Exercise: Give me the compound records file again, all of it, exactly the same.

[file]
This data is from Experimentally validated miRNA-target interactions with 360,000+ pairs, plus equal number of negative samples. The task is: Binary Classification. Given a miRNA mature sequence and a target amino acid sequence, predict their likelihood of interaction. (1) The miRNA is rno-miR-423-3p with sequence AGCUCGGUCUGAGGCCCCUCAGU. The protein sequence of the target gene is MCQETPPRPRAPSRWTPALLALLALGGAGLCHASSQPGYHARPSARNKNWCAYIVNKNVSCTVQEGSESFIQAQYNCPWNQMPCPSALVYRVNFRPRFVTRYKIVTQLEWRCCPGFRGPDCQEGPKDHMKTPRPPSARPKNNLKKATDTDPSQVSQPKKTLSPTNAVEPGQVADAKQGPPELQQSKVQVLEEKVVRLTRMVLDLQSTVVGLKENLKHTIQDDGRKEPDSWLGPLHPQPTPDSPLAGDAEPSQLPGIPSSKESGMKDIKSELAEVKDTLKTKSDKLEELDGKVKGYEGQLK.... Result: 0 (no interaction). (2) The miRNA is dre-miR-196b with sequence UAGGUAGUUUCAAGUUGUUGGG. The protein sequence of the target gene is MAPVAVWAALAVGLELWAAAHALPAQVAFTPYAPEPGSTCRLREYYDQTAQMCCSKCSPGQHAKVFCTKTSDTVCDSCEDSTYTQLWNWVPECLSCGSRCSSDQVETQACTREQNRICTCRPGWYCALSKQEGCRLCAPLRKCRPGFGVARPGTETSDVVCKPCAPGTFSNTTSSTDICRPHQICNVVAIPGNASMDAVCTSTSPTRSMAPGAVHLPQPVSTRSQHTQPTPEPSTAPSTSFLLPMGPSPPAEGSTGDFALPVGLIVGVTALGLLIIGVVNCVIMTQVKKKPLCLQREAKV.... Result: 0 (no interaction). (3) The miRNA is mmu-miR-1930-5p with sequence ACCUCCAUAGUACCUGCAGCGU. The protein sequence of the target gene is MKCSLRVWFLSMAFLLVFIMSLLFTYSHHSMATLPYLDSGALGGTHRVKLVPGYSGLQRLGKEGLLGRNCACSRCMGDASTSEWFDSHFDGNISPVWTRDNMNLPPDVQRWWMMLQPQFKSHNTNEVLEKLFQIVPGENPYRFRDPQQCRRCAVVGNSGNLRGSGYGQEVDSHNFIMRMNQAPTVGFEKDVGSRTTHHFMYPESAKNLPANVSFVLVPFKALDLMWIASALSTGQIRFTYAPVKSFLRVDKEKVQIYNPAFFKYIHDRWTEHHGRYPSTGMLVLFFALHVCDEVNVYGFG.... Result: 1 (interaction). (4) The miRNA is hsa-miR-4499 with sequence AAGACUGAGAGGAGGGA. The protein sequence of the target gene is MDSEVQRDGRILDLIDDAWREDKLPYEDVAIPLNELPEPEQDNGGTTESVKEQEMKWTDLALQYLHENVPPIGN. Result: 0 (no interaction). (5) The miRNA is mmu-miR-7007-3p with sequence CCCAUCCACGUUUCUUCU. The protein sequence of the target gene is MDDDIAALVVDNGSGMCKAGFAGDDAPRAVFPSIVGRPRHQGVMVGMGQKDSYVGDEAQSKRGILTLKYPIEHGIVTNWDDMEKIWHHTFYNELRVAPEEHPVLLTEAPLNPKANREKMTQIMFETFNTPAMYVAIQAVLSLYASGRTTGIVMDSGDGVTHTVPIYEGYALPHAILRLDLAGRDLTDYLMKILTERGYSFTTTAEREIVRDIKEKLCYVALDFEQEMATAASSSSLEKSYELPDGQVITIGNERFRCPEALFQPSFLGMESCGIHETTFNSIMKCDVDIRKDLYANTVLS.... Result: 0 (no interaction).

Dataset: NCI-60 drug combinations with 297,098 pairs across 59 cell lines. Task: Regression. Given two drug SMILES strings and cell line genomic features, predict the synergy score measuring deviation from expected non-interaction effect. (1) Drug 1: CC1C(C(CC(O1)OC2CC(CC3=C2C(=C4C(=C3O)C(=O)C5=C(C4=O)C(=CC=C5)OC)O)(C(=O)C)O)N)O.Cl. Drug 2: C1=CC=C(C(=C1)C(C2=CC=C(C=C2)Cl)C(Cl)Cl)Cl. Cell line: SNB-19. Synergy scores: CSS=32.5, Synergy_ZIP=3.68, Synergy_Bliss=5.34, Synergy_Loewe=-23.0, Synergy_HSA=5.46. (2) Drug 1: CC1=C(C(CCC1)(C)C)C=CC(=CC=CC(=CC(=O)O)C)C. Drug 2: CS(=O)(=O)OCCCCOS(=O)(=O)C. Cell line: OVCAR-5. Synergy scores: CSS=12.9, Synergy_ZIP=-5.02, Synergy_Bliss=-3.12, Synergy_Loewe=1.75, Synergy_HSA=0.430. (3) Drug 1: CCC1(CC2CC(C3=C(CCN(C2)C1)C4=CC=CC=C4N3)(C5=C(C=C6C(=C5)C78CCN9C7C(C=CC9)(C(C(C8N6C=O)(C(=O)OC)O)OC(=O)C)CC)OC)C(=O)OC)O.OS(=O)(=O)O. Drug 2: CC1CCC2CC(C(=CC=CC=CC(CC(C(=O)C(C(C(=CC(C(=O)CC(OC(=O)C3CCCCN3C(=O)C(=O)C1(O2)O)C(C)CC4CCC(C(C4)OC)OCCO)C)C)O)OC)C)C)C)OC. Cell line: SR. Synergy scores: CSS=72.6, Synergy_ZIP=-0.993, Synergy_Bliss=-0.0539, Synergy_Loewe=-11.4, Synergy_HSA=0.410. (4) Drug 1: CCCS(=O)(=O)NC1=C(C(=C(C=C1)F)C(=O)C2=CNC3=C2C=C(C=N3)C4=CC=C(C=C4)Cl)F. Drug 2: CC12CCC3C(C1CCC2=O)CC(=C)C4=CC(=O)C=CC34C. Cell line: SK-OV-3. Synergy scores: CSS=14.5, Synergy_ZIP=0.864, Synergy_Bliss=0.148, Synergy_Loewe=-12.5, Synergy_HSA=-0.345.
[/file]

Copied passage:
This data is from Experimentally validated miRNA-target interactions with 360,000+ pairs, plus equal number of negative samples. The task is: Binary Classification. Given a miRNA mature sequence and a target amino acid sequence, predict their likelihood of interaction. (1) The miRNA is rno-miR-423-3p with sequence AGCUCGGUCUGAGGCCCCUCAGU. The protein sequence of the target gene is MCQETPPRPRAPSRWTPALLALLALGGAGLCHASSQPGYHARPSARNKNWCAYIVNKNVSCTVQEGSESFIQAQYNCPWNQMPCPSALVYRVNFRPRFVTRYKIVTQLEWRCCPGFRGPDCQEGPKDHMKTPRPPSARPKNNLKKATDTDPSQVSQPKKTLSPTNAVEPGQVADAKQGPPELQQSKVQVLEEKVVRLTRMVLDLQSTVVGLKENLKHTIQDDGRKEPDSWLGPLHPQPTPDSPLAGDAEPSQLPGIPSSKESGMKDIKSELAEVKDTLKTKSDKLEELDGKVKGYEGQLK.... Result: 0 (no interaction). (2) The miRNA is dre-miR-196b with sequence UAGGUAGUUUCAAGUUGUUGGG. The protein sequence of the target gene is MAPVAVWAALAVGLELWAAAHALPAQVAFTPYAPEPGSTCRLREYYDQTAQMCCSKCSPGQHAKVFCTKTSDTVCDSCEDSTYTQLWNWVPECLSCGSRCSSDQVETQACTREQNRICTCRPGWYCALSKQEGCRLCAPLRKCRPGFGVARPGTETSDVVCKPCAPGTFSNTTSSTDICRPHQICNVVAIPGNASMDAVCTSTSPTRSMAPGAVHLPQPVSTRSQHTQPTPEPSTAPSTSFLLPMGPSPPAEGSTGDFALPVGLIVGVTALGLLIIGVVNCVIMTQVKKKPLCLQREAKV.... Result: 0 (no interaction). (3) The miRNA is mmu-miR-1930-5p with sequence ACCUCCAUAGUACCUGCAGCGU. The protein sequence of the target gene is MKCSLRVWFLSMAFLLVFIMSLLFTYSHHSMATLPYLDSGALGGTHRVKLVPGYSGLQRLGKEGLLGRNCACSRCMGDASTSEWFDSHFDGNISPVWTRDNMNLPPDVQRWWMMLQPQFKSHNTNEVLEKLFQIVPGENPYRFRDPQQCRRCAVVGNSGNLRGSGYGQEVDSHNFIMRMNQAPTVGFEKDVGSRTTHHFMYPESAKNLPANVSFVLVPFKALDLMWIASALSTGQIRFTYAPVKSFLRVDKEKVQIYNPAFFKYIHDRWTEHHGRYPSTGMLVLFFALHVCDEVNVYGFG.... Result: 1 (interaction). (4) The miRNA is hsa-miR-4499 with sequence AAGACUGAGAGGAGGGA. The protein sequence of the target gene is MDSEVQRDGRILDLIDDAWREDKLPYEDVAIPLNELPEPEQDNGGTTESVKEQEMKWTDLALQYLHENVPPIGN. Result: 0 (no interaction). (5) The miRNA is mmu-miR-7007-3p with sequence CCCAUCCACGUUUCUUCU. The protein sequence of the target gene is MDDDIAALVVDNGSGMCKAGFAGDDAPRAVFPSIVGRPRHQGVMVGMGQKDSYVGDEAQSKRGILTLKYPIEHGIVTNWDDMEKIWHHTFYNELRVAPEEHPVLLTEAPLNPKANREKMTQIMFETFNTPAMYVAIQAVLSLYASGRTTGIVMDSGDGVTHTVPIYEGYALPHAILRLDLAGRDLTDYLMKILTERGYSFTTTAEREIVRDIKEKLCYVALDFEQEMATAASSSSLEKSYELPDGQVITIGNERFRCPEALFQPSFLGMESCGIHETTFNSIMKCDVDIRKDLYANTVLS.... Result: 0 (no interaction).

Dataset: NCI-60 drug combinations with 297,098 pairs across 59 cell lines. Task: Regression. Given two drug SMILES strings and cell line genomic features, predict the synergy score measuring deviation from expected non-interaction effect. (1) Drug 1: CC1C(C(CC(O1)OC2CC(CC3=C2C(=C4C(=C3O)C(=O)C5=C(C4=O)C(=CC=C5)OC)O)(C(=O)C)O)N)O.Cl. Drug 2: C1=CC=C(C(=C1)C(C2=CC=C(C=C2)Cl)C(Cl)Cl)Cl. Cell line: SNB-19. Synergy scores: CSS=32.5, Synergy_ZIP=3.68, Synergy_Bliss=5.34, Synergy_Loewe=-23.0, Synergy_HSA=5.46. (2) Drug 1: CC1=C(C(CCC1)(C)C)C=CC(=CC=CC(=CC(=O)O)C)C. Drug 2: CS(=O)(=O)OCCCCOS(=O)(=O)C. Cell line: OVCAR-5. Synergy scores: CSS=12.9, Synergy_ZIP=-5.02, Synergy_Bliss=-3.12, Synergy_Loewe=1.75, Synergy_HSA=0.430. (3) Drug 1: CCC1(CC2CC(C3=C(CCN(C2)C1)C4=CC=CC=C4N3)(C5=C(C=C6C(=C5)C78CCN9C7C(C=CC9)(C(C(C8N6C=O)(C(=O)OC)O)OC(=O)C)CC)OC)C(=O)OC)O.OS(=O)(=O)O. Drug 2: CC1CCC2CC(C(=CC=CC=CC(CC(C(=O)C(C(C(=CC(C(=O)CC(OC(=O)C3CCCCN3C(=O)C(=O)C1(O2)O)C(C)CC4CCC(C(C4)OC)OCCO)C)C)O)OC)C)C)C)OC. Cell line: SR. Synergy scores: CSS=72.6, Synergy_ZIP=-0.993, Synergy_Bliss=-0.0539, Synergy_Loewe=-11.4, Synergy_HSA=0.410. (4) Drug 1: CCCS(=O)(=O)NC1=C(C(=C(C=C1)F)C(=O)C2=CNC3=C2C=C(C=N3)C4=CC=C(C=C4)Cl)F. Drug 2: CC12CCC3C(C1CCC2=O)CC(=C)C4=CC(=O)C=CC34C. Cell line: SK-OV-3. Synergy scores: CSS=14.5, Synergy_ZIP=0.864, Synergy_Bliss=0.148, Synergy_Loewe=-12.5, Synergy_HSA=-0.345.